The Count of Monte Cristo - Some Thoughts

Updated on February 20, 2017

Dumas’ novel, The Count of Monte Cristo, is set in 19th century Europe and depicts the path of revenge Edmond Dantes takes after being framed by his enemies and left to rot in jail for 14 years. The exciting dialogues, extravagant language, and exhilarating plot make this an interesting book to read.

Author's Thoughts

Though at first glance this might seem like a simple drama about revenge, I believe Dumas intended for his novel to convey more than what meets the eye. Dumas used this book to unveil the darker side of human nature and the destruction greed brings. He spoke through our protagonist, Dantes, regarding how he finds the justice system insufficient. Dumas also presented his ideals for a perfect gentleman and what he considers to be admirable characteristics through the noble protagonists he built.

Dumas' Vigilante Justice

The Count of Monte Cristo was truly an amazing literature performance, and one of the first novels to introduce vigilante justice. Dumas’ disdain for the judicial system of that time can be clearly observed through the words of Dantes himself. Feeling it incapable of producing a sufficient method of punishment, Dantes took matters into his own hands and became a vigilante of his time. Well-learnt, highly skilled in combat, rich, and a heart filled with not only noble thoughts but also vengeance, Dantes was the epitome of a superhero.

Some Thoughts on The Book

What I found intriguing about this novel is how it portrays the brittleness of the human nature. The elegance and graceful nature fades away, revealing the darkness of human nature as soon as personal interests are involved. Greed driven, the antagonists pursuit their evil intentions without any fear of their sins finding them out; they recognize what they are doing as a heinous crime, yet carries on with their deed. The acknowledgment that God is issuing the punishment they deserve is a common reaction when they are being punished for their crimes, which I find rather amusing, since their actions seemingly denies the existence of a God. This novel truly brings some of the worst human nature into sight, and even though it does shine light on some noble characteristics, I find this exposure very depressing.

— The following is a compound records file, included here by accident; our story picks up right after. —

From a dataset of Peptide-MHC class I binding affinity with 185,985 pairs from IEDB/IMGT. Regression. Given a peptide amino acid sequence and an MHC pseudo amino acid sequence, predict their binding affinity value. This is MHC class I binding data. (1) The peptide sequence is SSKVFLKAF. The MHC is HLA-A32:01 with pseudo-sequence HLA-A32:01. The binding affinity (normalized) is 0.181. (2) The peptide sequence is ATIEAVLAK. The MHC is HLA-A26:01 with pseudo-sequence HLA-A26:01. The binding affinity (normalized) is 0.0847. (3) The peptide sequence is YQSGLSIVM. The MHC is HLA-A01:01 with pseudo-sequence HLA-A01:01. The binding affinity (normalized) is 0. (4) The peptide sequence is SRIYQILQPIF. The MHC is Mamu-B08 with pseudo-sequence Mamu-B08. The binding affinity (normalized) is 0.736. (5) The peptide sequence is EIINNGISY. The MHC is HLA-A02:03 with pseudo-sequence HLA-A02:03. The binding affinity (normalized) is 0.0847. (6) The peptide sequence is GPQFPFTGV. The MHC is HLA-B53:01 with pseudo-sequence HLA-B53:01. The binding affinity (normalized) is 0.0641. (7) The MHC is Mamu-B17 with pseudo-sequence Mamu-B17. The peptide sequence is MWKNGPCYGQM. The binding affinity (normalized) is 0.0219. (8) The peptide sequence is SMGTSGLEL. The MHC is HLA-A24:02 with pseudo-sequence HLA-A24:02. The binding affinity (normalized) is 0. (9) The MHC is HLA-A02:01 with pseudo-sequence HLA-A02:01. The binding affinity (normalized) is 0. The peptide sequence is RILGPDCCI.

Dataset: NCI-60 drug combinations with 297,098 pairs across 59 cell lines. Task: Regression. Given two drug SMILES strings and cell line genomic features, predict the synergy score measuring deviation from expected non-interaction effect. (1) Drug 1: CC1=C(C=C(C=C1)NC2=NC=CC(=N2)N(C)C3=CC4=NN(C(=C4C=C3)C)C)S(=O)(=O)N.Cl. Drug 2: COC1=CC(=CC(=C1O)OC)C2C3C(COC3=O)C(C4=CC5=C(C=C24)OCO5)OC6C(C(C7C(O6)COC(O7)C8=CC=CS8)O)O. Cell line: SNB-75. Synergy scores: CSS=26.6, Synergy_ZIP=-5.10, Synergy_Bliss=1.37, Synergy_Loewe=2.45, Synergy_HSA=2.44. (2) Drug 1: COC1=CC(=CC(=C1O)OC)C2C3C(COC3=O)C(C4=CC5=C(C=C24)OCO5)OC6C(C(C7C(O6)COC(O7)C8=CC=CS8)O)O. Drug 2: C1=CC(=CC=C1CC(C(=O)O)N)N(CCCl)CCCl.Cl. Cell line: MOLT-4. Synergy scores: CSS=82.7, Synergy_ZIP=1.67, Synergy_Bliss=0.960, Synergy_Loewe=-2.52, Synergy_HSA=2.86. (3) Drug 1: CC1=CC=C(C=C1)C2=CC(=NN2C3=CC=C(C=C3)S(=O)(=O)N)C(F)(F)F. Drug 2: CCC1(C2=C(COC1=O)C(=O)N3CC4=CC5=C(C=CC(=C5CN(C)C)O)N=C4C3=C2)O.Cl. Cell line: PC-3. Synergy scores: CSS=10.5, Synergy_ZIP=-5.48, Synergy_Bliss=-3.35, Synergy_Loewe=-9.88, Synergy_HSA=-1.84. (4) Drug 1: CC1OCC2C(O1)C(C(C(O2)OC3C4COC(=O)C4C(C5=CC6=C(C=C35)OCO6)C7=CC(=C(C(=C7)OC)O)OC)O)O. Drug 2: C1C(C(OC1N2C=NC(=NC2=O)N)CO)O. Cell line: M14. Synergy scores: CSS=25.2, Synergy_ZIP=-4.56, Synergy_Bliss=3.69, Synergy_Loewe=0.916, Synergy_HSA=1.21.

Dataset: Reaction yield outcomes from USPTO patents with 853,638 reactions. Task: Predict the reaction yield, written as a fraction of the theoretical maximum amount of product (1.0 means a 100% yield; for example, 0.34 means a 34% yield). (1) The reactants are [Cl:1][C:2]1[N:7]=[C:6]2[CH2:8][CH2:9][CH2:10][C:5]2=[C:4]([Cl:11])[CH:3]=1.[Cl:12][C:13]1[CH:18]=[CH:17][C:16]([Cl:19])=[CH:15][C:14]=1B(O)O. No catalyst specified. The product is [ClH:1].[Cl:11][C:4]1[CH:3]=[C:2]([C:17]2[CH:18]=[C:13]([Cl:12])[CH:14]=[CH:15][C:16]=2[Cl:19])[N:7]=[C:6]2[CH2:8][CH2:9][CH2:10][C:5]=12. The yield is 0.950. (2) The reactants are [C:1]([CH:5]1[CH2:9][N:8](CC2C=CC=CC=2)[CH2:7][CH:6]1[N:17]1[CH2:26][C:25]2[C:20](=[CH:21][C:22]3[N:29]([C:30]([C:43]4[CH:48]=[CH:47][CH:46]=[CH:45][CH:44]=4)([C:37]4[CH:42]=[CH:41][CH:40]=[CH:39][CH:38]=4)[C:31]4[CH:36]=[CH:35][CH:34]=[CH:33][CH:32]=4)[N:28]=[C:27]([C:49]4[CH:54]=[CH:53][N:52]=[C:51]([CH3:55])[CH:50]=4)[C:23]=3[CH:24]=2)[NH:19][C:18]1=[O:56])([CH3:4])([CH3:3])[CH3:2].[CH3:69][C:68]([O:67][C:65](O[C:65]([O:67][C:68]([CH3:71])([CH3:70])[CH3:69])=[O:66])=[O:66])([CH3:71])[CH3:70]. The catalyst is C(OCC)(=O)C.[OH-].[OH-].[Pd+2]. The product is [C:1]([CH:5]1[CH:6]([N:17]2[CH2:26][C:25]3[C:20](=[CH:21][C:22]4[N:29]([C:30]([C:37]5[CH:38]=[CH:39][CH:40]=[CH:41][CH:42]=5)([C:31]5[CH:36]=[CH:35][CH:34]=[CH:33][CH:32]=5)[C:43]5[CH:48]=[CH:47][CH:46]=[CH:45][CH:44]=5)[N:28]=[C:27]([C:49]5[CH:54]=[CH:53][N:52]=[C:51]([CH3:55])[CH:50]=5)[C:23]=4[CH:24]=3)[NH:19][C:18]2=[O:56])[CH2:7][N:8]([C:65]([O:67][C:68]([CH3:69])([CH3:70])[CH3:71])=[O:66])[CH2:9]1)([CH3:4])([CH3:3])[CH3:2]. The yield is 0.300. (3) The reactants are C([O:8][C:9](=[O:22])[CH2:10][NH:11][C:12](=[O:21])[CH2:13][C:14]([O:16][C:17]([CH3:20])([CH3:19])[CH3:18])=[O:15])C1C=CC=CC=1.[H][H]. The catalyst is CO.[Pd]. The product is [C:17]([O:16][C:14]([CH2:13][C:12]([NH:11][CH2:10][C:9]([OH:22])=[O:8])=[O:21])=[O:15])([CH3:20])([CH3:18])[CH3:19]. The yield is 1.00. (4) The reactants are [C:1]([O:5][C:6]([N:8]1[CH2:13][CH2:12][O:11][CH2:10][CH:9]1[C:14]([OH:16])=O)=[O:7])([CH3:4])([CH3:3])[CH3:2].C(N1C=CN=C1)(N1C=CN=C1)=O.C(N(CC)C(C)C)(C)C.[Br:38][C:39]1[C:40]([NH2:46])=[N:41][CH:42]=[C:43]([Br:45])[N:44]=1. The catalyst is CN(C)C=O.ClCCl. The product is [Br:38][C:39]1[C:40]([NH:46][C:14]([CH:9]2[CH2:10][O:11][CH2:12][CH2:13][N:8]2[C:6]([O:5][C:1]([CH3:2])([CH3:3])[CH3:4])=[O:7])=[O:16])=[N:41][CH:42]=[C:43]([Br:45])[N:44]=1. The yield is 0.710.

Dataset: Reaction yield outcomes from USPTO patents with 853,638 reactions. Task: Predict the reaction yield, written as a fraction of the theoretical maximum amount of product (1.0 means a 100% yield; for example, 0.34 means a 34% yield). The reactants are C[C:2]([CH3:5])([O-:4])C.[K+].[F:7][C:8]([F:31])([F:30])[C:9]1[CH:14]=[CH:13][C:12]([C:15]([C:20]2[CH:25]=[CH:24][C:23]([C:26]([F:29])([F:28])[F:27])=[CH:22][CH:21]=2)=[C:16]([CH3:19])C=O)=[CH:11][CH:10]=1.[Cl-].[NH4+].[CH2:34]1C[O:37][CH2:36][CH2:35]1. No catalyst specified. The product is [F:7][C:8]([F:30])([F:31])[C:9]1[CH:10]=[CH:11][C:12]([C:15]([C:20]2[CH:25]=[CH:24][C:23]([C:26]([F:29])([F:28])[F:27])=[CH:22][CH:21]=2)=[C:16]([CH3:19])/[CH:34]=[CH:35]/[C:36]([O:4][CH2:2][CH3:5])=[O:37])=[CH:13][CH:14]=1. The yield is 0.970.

Some Thoughts on Edmond Dantes

Edmond Dantes is a character I have a few unconventional impressions on. A very unpopular opinion I have of him is that he is actually very egotistic. Why is this so? Until his last victim, Dantes seemed most certain that he is send by God himself to punish the wicked and is extremely self-righteous when ever defending his actions. It can be observed through his speech and actions that he is very proud of this vigilante justice, and does not even consider in the possibility of him making a mistake. How did the meek nineteen year-old Edmond Dantes turn into this egotistic Count of Monte Cristo? The answer is simple, even he cannot escape the bad influences money and power yields. The power he had over his enemies made him feel more and more in control, invulnerable, and began slowly filling his mind with delusions regarding the extent of his powers, his right to pass judgments, and his place as man, not God.

The Count of Monte Cristo is a book that deserves to be read carefully in order to appreciate the eloquence of the language and the carefully constructed plot, but moreover as a warning to one self. If you are ever able to read this book, examine yourself and think if you are slowly degenerating into the characters described.

Have you read The Count of Monte Cristo?

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On a side note, I would just like to say that this article is only about some personal thoughts I had when reading this novel. If they seem incorrect or immature to you in some way, please let me know your thoughts through the comments.

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